JAMA engineers and production team members have been busy with a myriad of art/exhibition designs at LACMA. This work, which started about a year ago, comes despite demolition of approximately 50% of the campus to make way for the future expansion designed by Swiss Architect Peter Zumpthor. JAMA’s efforts are conducted in collaboration with LACMA’s Exhibition Design and Production team. Typically the work has involved engineering and permitting for loads expected to safely stand for months on often freestanding partitions as high as 18 feet. Working on the display of priceless art poses very different design and logistic challenges from typical construction projects. Material sizing and procurement is an issue – no heavy steel pieces or welding – as well as considerations for existing building impacts and reuse and dismantling provisions.
While some spectacular work is mentioned below, a truly challenging and unique project is currently underway and expected to open this year. Referred to as the Modern Galleries, this large-scale exhibition is a design collaboration with architects from Gehry Partners, intended to be a long-term exhibition with construction by an outside contractor. Despite the atypical team, LACMA goals are still forefront, but increased as a result of Gehry’s desire for exceptionally tight tolerances. One of the central features, for the gallery and within our work, is a 55’ long, thin-boxed beam that creates a cantilever knife edge. Normally, this type of member would be created using trusses or deep steel beams, but museum restrictions required engineering a brand new beam section from ordinary steel studs with detailed consideration on every screw, overlap, splice, and flange. Conversations with the contractor led us to use light weight gypboard panels so that we could minimize the metal stud thickness and weights.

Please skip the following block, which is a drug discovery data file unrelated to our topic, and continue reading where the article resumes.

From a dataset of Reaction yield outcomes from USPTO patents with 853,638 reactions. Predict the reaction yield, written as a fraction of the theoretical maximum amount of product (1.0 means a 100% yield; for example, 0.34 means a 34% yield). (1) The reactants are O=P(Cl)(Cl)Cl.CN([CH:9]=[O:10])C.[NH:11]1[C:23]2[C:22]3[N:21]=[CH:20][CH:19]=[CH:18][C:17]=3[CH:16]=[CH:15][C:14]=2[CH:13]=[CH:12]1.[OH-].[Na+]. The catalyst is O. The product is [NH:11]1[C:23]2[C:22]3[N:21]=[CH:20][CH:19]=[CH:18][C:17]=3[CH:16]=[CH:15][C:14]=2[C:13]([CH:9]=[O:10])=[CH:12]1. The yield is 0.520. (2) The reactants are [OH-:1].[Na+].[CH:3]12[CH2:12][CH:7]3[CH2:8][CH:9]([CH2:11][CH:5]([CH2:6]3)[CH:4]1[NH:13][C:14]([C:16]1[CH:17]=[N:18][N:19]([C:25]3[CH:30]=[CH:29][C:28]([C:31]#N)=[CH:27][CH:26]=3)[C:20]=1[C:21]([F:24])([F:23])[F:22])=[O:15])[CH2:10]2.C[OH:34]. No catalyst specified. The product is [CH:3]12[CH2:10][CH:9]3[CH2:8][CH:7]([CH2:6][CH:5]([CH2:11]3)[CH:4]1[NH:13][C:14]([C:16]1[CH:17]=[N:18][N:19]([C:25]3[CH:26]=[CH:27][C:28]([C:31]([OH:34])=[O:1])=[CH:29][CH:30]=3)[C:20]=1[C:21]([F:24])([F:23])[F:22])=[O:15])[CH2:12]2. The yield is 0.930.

Outliers & American Vanguard Art Exhibition – 18’ high art display walls for more than 250 pieces. Special considerations were given to minimizing impact on the saw-tooth roof skylights above.
Flora Exhibition – a free-floating projection screen with built in speakers. Special consideration was given to post-tensioning the screen to the floor in the case of movement or someone leaning on it. The team custom-designed the screen framing in collaboration with the curators.
Slowly Turning Narrative Video Installation – a 12’x12’ rotating screen and mirror for a video piece by Bill Viola. The design reused and re-engineered a beam from Flora but accounted for the torque generated by the motor. Yoshitomo Nara Exhibition and Miss Forest Sculpture – exhibition displays of his widely recognizable portraits of menacing figures and engineering for the base of a 26’ bronze sculpture outdoors